Working to Improve Food Equity with Michelle Obama’s Pass the Love campaign in Detroit
Alana Dillard has always felt a strong connection and a deep responsibility to her community and her family. She was raised in Detroit, Michigan by parents committed to education and public service. Her father counseled young people as a Dean of Students and her mother worked as a social worker for protective services and foster care with The State of Michigan.
When the pandemic hit, she decided that she needed to “actually do something” in her community to help share the knowledge she’s gained about healthy eating, “so everyone can be the healthiest individuals possible.” So, when she heard from a friend that Former First Lady and Honorary PHA Chair, Michelle Obama was bringing meal kits to families in need in Detroit, she jumped at the chance to volunteer.
Alana thought there was no better way for her and her husband to spend their anniversary together than helping Focus: HOPE (PHA’s partner on the ground in Detroit) distribute Pass the Love meal kits.
Alana was blown away by the response to the meals. “Everyone was so thankful for the food. There were people in tears. It was an amazing experience.” She decided right then and there to volunteer for future distributions at a site closer to her home.
Not willing to let an opportunity to engage young people in her community pass her by, Alana reached out to a school she works with near the distribution site, helping sign up kids to volunteer with her and even helping arrange buses to bring them to the site. “Kids volunteered for half-day shifts at the site, either in the morning or the afternoon, and I was there the entire day. I was so tired at the end of the day, but it felt good.”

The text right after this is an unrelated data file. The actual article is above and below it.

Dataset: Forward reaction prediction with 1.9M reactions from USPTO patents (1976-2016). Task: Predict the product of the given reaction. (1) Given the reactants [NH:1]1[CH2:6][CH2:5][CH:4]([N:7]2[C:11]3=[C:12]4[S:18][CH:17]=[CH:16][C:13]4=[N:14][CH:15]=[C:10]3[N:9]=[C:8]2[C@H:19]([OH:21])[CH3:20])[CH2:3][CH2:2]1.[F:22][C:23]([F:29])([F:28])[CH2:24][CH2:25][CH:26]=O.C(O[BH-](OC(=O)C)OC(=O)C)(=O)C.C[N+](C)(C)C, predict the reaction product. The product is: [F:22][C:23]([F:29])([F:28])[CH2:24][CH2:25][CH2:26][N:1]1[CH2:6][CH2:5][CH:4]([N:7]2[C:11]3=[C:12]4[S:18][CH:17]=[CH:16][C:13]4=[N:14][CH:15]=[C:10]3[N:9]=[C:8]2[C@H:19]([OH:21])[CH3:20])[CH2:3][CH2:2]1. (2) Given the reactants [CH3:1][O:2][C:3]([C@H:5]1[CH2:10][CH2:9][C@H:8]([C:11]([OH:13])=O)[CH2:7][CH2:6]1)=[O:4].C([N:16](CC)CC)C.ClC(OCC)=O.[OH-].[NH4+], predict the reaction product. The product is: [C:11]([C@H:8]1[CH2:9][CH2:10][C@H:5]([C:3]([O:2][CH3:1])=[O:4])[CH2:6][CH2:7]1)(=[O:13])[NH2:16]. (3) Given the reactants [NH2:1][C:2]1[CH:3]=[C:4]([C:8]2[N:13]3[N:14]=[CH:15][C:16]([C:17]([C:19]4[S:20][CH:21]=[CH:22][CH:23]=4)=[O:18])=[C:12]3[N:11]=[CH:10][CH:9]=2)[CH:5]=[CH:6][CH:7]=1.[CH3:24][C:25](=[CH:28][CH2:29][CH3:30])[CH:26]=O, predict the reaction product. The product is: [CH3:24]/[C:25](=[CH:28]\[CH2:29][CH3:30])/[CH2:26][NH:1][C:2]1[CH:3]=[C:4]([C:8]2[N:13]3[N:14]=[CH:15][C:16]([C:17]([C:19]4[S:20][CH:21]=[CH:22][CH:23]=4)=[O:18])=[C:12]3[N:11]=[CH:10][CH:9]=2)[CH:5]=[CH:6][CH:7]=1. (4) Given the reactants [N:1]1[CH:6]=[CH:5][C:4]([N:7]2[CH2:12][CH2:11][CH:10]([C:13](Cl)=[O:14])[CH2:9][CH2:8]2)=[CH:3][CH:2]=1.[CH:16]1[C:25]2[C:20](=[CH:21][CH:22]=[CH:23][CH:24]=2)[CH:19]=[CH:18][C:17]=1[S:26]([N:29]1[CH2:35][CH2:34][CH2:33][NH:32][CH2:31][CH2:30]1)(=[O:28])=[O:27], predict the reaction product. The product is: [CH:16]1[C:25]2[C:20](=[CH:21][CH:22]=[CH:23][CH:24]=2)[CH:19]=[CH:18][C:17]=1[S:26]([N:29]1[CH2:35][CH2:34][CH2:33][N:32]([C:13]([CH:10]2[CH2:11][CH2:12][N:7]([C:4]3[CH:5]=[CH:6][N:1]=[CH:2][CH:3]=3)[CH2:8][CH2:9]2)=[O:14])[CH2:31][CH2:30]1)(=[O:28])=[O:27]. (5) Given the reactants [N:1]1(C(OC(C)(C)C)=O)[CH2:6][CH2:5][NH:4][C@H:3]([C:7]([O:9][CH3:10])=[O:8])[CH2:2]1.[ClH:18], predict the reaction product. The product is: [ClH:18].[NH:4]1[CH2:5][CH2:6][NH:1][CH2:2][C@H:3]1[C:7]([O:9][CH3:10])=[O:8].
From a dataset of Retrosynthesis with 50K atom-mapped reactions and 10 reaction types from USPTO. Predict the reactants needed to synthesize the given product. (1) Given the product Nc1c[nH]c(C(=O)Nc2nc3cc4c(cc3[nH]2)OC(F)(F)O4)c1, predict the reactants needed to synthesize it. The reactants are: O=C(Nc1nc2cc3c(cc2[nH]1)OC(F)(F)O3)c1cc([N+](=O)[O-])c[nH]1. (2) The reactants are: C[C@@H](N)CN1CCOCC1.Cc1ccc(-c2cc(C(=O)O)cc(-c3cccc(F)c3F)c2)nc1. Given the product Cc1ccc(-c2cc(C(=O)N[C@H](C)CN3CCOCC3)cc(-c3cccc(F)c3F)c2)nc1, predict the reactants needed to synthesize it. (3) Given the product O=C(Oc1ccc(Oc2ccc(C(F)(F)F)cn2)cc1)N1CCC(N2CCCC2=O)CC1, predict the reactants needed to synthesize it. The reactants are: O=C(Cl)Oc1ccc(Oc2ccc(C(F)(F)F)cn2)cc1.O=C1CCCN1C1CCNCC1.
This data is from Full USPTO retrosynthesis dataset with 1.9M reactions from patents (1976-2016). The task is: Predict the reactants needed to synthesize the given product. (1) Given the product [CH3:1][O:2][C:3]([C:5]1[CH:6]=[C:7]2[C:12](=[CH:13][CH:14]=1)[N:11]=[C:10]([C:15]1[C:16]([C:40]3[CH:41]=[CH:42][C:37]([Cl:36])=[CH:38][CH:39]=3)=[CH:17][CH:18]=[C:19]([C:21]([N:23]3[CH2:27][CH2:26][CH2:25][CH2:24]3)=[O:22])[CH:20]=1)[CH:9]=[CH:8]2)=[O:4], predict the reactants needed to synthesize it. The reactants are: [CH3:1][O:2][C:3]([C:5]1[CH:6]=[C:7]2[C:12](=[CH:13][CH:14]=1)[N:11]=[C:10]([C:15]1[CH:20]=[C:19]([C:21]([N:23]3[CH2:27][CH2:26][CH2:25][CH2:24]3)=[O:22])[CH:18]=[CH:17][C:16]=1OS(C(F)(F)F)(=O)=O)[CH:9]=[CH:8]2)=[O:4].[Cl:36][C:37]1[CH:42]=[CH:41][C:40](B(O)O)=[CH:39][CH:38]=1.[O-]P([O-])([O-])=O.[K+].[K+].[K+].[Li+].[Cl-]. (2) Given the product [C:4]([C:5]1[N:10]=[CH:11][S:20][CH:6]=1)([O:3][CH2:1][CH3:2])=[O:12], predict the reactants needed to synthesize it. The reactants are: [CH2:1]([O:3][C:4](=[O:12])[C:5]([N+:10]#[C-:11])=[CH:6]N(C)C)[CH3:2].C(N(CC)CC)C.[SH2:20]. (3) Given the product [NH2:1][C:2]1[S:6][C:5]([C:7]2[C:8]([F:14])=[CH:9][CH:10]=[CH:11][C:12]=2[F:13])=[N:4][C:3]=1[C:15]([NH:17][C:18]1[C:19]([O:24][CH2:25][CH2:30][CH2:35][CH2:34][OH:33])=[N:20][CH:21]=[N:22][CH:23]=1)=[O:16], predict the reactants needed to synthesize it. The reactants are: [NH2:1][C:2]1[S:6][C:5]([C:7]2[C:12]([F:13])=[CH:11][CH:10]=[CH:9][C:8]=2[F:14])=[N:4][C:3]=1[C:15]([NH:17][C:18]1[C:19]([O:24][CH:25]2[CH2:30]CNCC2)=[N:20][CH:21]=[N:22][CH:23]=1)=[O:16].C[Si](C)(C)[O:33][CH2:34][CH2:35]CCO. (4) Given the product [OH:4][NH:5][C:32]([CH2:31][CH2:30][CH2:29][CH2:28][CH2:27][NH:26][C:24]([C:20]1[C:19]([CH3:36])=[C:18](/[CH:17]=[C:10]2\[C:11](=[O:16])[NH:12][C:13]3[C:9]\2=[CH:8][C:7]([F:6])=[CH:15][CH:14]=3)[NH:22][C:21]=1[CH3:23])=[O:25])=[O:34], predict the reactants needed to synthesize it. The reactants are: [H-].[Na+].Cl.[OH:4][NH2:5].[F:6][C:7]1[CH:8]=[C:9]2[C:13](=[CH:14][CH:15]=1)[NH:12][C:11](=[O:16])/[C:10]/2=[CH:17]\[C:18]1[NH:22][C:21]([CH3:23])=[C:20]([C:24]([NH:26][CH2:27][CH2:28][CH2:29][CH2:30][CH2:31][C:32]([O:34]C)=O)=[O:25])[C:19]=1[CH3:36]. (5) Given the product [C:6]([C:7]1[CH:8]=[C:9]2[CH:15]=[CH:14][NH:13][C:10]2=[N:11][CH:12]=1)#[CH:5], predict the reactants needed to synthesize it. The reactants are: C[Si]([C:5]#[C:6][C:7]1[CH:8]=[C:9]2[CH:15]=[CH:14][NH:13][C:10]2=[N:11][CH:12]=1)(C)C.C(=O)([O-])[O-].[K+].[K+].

She also encouraged kids from the school to take home meal kits and try them out to help “broaden their horizons” and to expose them to new foods. Each meal kit contained everything that a family of four needed to cook 3 healthy meals for the week. After Alana’s encouragement to try new foods, they’d tell her that they, “never ate that before.”
Alana even tried the boxes herself and she loved that there were different cultures represented in the boxes with things like curries and coconut milk. “I know how to cook soul food, but this also helped me learn how to cook more healthy foods.” She also liked the recipe card. “We eat with our eyes. Sometimes, it’s just about putting an ingredient you don’t know into a dish that you normally cook.”
It’s people like Alana that will help ensure we have much-needed food equity in this country. As a mother of 2 children, a “bonus” son she gained from a later marriage, and a devoted “Gigi” to 7 grandchildren, Alana is working hard to make sure she creates a better place for the future.
You can join Alana - and many others like her - by making a donation to support PHA’s work providing affordable access to healthy food for every family in every zip code.